InSphero’s 3D InSight microtissues are based on the company’s proprietary cell selection and preconditioning techniques. At present, InSphero offers models for the liver, pancreas, tumor, heart, brain, and skin. “But we can form tissues with nearly every cell type in the body,” insists Dr. Lichtenberg. “Ours is a true umbrella patent.”
The GravityPLUS platform lets scientists use a small number of cells to produce a lot of data points at a price that allows easy technological integration into their workflow. Once researchers integrate the microtissues into their work and deploy the requisite downstream processes, they can scale operations easily. “It’s a matter of ordering product, taking off the lid, and starting testing,” states Dr. Lichtenberg.
That accessibility and relatively low cost encourages the use of microtissues not only during late-stage work, but also during early-stage discovery and validation of potential lead candidates, Dr. Lichtenberg tells GEN.
Growth and Development
InSphero’s position as a privately held company allows it the freedom to innovate without the pressures of producing quarterly reports for shareholders. As Dr. Lichtenberg recounts, “When we worked on our financing round last year, we considered our options and opportunities to capitalize the company. We decided that being a private company had helped us develop quickly during the past few years.”
“We’re at an exciting stage,” Dr. Lichtenberg continues. “We see the adoption of 3D microtissue technology globally, and we have extended our sales force and customer support in the United States and worldwide.” InSphero also recently completed a new production facility in the United States., enabling product to reach American customers faster.
The company is also focusing on developing integrated solutions and enhancing compatibility. “We’re interested in offering a full solution for our customers,” comments Dr. Lichtenberg. To that end, InSphero works closely with assay and imaging technology providers and is considering possible acquisitions.
Microtissues for Diagnostics
The company also is expanding its pipeline to include disease models though its new division, InSphero Diagnostics. It has used its technology to generate microtissues that are based on patient biopsies and that mimic patients’ tumors. Drugs can be tested against such microtissues to determine which intervention is most successful for a given patient. “We’re in early-stage clinical feasibility studies now,” says Dr. Lichtenberg. He anticipates that commercialization will begin in a couple of years.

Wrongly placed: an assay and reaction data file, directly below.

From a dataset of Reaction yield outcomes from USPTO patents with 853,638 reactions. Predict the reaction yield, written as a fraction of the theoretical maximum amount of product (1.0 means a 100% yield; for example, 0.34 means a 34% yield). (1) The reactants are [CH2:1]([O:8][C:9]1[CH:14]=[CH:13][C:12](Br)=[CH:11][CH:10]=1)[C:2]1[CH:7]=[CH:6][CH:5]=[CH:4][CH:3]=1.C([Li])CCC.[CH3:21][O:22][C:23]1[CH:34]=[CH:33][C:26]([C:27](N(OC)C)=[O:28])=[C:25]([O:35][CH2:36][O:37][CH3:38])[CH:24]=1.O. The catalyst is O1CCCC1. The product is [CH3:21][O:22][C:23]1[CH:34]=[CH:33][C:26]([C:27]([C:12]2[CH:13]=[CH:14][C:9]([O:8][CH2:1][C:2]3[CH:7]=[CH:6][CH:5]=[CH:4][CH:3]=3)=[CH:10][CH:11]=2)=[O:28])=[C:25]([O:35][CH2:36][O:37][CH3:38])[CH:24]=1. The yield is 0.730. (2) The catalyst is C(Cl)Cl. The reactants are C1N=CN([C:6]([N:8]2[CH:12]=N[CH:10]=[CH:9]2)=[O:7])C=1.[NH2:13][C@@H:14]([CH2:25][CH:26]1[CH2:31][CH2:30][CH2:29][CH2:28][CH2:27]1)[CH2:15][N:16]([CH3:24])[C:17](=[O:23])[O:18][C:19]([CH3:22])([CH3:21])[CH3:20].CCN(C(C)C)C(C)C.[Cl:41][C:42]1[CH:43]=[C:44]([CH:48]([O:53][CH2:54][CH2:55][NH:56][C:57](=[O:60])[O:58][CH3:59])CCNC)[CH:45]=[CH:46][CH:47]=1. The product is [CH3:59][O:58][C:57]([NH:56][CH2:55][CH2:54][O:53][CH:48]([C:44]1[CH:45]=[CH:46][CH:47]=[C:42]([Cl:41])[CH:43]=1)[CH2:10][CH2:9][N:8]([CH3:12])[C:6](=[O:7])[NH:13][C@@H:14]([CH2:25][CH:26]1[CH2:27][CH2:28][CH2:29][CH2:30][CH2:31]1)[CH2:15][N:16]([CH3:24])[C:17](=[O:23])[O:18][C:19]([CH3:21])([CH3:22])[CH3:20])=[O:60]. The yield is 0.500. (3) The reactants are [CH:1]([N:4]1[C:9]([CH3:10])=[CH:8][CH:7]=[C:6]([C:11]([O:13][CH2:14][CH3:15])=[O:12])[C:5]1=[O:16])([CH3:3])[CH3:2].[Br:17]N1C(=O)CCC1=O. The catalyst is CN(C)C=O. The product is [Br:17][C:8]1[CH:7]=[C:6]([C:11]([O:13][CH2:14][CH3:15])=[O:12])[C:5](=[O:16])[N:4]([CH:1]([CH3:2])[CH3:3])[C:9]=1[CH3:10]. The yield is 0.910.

At InSphero, diagnostic work and predictive work are symbiotic. “We make our models more relevant to physicians and researchers by moving models from the cell lines typically used for screening to more specific cell types—PDX or even primary tumor cells—that result in more relevant tests,” details Dr. Lichtenberg. “We’re also combining microtissues to mimic interactions between tissues. This will lead to body-on-a-chip applications, which we are developing in cooperation with AstraZeneca in the U.K.”
The body-on-a-chip work was one of the largest publically funded projects in Europe on microphysiological systems, involving six partners, he notes. Data was published last year in Nature Communications. “We’ve started beta tests and plan to make the technology available to more beta partners in 2017,” informs Dr. Lichtenberg. “We have some clear applications in mind, including a kit to solve a particular drug-testing problem.”
Location: Wagistrasse 27, CH-8952 Schlieren, Switzerland
Phone: +41 44 515 04 90
Principal: Jan Lichtenberg, Ph.D., CEO and Co-founder
Number of Employees: 70
Focus: InSphero develops scalable, assay-ready 3D microtissues using its patented hanging-drop technology, which eliminates the need for scaffolds.